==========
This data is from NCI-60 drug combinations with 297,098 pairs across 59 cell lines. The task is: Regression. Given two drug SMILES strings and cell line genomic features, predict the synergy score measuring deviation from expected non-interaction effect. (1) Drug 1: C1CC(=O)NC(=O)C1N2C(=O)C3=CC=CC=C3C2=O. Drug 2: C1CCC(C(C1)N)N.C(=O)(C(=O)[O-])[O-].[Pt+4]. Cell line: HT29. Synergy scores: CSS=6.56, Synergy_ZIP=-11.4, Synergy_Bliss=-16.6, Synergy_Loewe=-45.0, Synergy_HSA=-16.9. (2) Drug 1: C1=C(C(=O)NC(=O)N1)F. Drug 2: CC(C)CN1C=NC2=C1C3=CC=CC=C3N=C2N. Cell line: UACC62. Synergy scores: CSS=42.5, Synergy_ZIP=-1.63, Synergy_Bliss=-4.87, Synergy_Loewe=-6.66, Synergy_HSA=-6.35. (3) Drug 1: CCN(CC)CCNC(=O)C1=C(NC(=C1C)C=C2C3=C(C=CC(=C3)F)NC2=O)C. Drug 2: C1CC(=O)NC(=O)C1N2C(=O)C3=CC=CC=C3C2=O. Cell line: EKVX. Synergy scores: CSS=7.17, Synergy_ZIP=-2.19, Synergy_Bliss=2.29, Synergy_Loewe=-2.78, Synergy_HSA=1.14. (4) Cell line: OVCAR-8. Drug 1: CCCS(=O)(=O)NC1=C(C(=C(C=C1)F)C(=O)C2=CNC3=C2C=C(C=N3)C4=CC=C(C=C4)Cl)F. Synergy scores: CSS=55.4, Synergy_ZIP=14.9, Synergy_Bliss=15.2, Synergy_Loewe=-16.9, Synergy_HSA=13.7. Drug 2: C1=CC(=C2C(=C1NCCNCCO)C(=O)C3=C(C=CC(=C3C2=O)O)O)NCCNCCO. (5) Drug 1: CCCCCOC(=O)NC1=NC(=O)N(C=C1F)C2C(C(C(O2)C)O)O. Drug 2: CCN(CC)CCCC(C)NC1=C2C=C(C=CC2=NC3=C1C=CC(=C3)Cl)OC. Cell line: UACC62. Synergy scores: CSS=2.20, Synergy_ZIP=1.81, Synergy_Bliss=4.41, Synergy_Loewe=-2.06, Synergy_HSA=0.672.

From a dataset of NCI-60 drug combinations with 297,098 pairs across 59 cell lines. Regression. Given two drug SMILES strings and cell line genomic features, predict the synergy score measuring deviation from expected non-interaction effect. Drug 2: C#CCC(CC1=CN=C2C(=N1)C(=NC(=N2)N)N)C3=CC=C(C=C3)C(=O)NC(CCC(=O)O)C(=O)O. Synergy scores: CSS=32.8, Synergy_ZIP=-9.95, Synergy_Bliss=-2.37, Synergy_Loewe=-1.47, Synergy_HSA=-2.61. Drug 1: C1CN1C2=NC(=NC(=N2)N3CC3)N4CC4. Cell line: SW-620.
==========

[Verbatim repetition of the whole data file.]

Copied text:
This data is from NCI-60 drug combinations with 297,098 pairs across 59 cell lines. The task is: Regression. Given two drug SMILES strings and cell line genomic features, predict the synergy score measuring deviation from expected non-interaction effect. (1) Drug 1: C1CC(=O)NC(=O)C1N2C(=O)C3=CC=CC=C3C2=O. Drug 2: C1CCC(C(C1)N)N.C(=O)(C(=O)[O-])[O-].[Pt+4]. Cell line: HT29. Synergy scores: CSS=6.56, Synergy_ZIP=-11.4, Synergy_Bliss=-16.6, Synergy_Loewe=-45.0, Synergy_HSA=-16.9. (2) Drug 1: C1=C(C(=O)NC(=O)N1)F. Drug 2: CC(C)CN1C=NC2=C1C3=CC=CC=C3N=C2N. Cell line: UACC62. Synergy scores: CSS=42.5, Synergy_ZIP=-1.63, Synergy_Bliss=-4.87, Synergy_Loewe=-6.66, Synergy_HSA=-6.35. (3) Drug 1: CCN(CC)CCNC(=O)C1=C(NC(=C1C)C=C2C3=C(C=CC(=C3)F)NC2=O)C. Drug 2: C1CC(=O)NC(=O)C1N2C(=O)C3=CC=CC=C3C2=O. Cell line: EKVX. Synergy scores: CSS=7.17, Synergy_ZIP=-2.19, Synergy_Bliss=2.29, Synergy_Loewe=-2.78, Synergy_HSA=1.14. (4) Cell line: OVCAR-8. Drug 1: CCCS(=O)(=O)NC1=C(C(=C(C=C1)F)C(=O)C2=CNC3=C2C=C(C=N3)C4=CC=C(C=C4)Cl)F. Synergy scores: CSS=55.4, Synergy_ZIP=14.9, Synergy_Bliss=15.2, Synergy_Loewe=-16.9, Synergy_HSA=13.7. Drug 2: C1=CC(=C2C(=C1NCCNCCO)C(=O)C3=C(C=CC(=C3C2=O)O)O)NCCNCCO. (5) Drug 1: CCCCCOC(=O)NC1=NC(=O)N(C=C1F)C2C(C(C(O2)C)O)O. Drug 2: CCN(CC)CCCC(C)NC1=C2C=C(C=CC2=NC3=C1C=CC(=C3)Cl)OC. Cell line: UACC62. Synergy scores: CSS=2.20, Synergy_ZIP=1.81, Synergy_Bliss=4.41, Synergy_Loewe=-2.06, Synergy_HSA=0.672.

From a dataset of NCI-60 drug combinations with 297,098 pairs across 59 cell lines. Regression. Given two drug SMILES strings and cell line genomic features, predict the synergy score measuring deviation from expected non-interaction effect. Drug 2: C#CCC(CC1=CN=C2C(=N1)C(=NC(=N2)N)N)C3=CC=C(C=C3)C(=O)NC(CCC(=O)O)C(=O)O. Synergy scores: CSS=32.8, Synergy_ZIP=-9.95, Synergy_Bliss=-2.37, Synergy_Loewe=-1.47, Synergy_HSA=-2.61. Drug 1: C1CN1C2=NC(=NC(=N2)N3CC3)N4CC4. Cell line: SW-620.